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Math Help - Integral Question

  1. #1
    Member RedBarchetta's Avatar
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    Integral Question

    Umm, I'm not quite sure how to ask this....

    <br />
\int {x^3 e^{x^2 } } dx = \tfrac{1}<br />
{2}\int {x^2 e^{x^2 } } d(x^2 )<br />

    How do you do that? What's going on here? As in changing dx to d(x^2). Is this a method I haven't been taught?....or do I not fully understand the concept of "with respect to x"? I see that d(x^2) equals 2x giving you the same integral but I need further clarification....

    Thanks.
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  2. #2
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    Opalg's Avatar
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    This is just an alternative notation for making a substitution in an integral. If you replace x^2 by y in the right-hand integral then it becomes \tfrac{1}{2}\!\!\int y e^y\,dy, which exactly what you would get by making the substitution y=x^2 in the left-hand integral.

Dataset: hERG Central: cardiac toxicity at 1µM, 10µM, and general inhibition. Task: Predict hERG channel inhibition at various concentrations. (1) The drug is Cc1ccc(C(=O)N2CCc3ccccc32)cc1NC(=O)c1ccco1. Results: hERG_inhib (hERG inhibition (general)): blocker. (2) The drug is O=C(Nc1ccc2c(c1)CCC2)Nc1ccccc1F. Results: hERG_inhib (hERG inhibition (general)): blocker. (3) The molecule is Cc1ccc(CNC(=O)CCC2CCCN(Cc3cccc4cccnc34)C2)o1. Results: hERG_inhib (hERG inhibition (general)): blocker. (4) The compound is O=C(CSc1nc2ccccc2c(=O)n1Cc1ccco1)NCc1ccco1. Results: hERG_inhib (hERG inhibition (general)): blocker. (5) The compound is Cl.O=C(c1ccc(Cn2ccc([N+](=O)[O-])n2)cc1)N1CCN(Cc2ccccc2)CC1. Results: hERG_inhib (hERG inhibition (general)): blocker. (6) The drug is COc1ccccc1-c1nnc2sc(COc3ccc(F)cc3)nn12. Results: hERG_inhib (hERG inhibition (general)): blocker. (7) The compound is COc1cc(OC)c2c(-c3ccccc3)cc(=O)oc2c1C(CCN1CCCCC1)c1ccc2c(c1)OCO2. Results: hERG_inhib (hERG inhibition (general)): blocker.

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  3. #3
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    Quote Originally Posted by RedBarchetta View Post
    Umm, I'm not quite sure how to ask this....

    <br />
\int {x^3 e^{x^2 } } dx = \tfrac{1}<br />
{2}\int {x^2 e^{x^2 } } d(x^2 )<br />

    How do you do that? What's going on here? As in changing dx to d(x^2). Is this a method I haven't been taught?....or do I not fully understand the concept of "with respect to x"? I see that d(x^2) equals 2x giving you the same integral but I need further clarification....

    Thanks.
    d(x^2) = 2 x \, dx. Substitute and you get your original integral.

    Perhaps a more obvious approach for you is to make the substitution

    u = x^2 \Rightarrow \frac{du}{dx} = 2x \Rightarrow dx = \frac{du}{2x}

    in your integral. You get

    \frac{1}{2} \int u e^u \, du which can be solved using integration by parts.
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